Ultimately SLEEPLESS biggest problem is that it has no big problems. It's a fine film. Its not a great film and it's not horrible film. It's just a fine film...
Set in 1979, against the backdrop of Santa Barbara boarding house, Annette Bening plays Dorothea, the owner of the house and a progressive single mother who struggles to raise her teenage son, Jamie (Lucas Jade Zumann). When her liberal approach to parenting fails to connect with him she enlists the help of two younger women living in the building; Abbie (Greta Gerwig) a 20-something photographer who is recovering from cervical cancer, and Julie (Elle Fanning), Jamie's confused and promiscuous best friend. Dorothea asks them to enlighten Jamie and when their influences on him become too liberal (even to her standards) she finds herself faced with her own personal demons while struggling to cut the apron strings of their mother/son relationship.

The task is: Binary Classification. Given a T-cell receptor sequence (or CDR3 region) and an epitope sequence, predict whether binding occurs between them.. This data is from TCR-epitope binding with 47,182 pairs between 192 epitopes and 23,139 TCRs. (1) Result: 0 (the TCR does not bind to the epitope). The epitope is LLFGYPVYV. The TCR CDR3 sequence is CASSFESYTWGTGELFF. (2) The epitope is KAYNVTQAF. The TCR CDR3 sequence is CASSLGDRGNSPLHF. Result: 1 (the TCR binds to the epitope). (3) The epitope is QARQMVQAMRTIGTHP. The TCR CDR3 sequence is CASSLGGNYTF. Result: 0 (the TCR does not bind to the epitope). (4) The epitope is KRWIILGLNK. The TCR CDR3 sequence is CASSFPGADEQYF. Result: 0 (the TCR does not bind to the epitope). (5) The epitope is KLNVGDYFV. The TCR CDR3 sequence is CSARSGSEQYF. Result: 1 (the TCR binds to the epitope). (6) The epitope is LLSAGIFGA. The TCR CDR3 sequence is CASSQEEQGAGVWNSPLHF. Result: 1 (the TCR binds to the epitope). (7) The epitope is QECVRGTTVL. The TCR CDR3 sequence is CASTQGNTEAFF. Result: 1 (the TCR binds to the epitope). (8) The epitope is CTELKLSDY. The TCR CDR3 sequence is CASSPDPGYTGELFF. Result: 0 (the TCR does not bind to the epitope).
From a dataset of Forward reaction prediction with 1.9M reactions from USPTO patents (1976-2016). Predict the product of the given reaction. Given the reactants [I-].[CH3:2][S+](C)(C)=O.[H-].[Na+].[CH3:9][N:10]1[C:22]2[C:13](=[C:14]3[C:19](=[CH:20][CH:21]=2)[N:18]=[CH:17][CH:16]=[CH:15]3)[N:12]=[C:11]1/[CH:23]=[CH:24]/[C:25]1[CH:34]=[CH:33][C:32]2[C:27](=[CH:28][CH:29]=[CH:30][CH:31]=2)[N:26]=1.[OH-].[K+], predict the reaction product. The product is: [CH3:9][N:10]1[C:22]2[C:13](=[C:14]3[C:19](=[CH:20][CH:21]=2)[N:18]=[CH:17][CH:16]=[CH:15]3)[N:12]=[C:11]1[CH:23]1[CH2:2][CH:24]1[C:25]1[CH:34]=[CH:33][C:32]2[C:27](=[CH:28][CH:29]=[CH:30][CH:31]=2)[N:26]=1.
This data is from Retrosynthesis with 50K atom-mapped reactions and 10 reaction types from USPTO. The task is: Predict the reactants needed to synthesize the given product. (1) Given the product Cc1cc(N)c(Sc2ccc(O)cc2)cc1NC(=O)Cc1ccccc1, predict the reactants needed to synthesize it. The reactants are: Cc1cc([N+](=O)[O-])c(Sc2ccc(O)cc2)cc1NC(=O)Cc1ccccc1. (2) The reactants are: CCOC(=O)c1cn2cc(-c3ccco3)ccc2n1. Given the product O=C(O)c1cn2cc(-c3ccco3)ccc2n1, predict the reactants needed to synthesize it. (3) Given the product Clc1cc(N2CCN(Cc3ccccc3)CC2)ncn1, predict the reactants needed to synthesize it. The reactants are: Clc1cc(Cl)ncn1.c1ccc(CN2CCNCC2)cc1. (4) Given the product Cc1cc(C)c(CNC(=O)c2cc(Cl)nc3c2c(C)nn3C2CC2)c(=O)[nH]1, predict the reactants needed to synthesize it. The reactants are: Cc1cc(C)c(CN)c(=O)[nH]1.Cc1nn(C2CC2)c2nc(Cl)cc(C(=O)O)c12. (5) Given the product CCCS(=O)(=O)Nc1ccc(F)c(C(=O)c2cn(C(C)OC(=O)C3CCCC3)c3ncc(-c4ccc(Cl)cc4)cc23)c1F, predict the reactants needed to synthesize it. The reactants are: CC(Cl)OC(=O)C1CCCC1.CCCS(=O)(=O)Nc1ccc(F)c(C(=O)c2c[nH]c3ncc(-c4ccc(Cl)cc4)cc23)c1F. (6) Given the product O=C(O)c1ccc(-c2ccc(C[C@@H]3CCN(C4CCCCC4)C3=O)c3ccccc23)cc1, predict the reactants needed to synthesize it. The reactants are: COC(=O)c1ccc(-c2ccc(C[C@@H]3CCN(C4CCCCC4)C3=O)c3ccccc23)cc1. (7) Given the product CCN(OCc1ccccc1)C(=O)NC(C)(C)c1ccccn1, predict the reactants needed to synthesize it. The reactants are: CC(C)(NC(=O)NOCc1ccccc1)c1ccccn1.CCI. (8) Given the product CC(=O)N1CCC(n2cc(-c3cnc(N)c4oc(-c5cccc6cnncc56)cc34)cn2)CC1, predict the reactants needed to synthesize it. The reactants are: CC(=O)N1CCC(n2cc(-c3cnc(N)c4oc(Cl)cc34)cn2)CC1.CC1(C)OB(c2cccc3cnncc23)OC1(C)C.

There is something immediately personal about 20th CENTURY WOMEN and it is not surprising to learn that the film is semi-autobiographical. The overarching narrative, while at times bewildering, is told with conviction and the characters are given their own invaluable backstories, giving the story depth and complexity. The strength of Mill's writing lies in his familiarity with the era and his casual pacing of the plot. He has placed his characters in an era where he seems comfortable, and with a well-placed soundtrack and a retro-centric ambience he explores the coiled relationships with earnestness and good humour.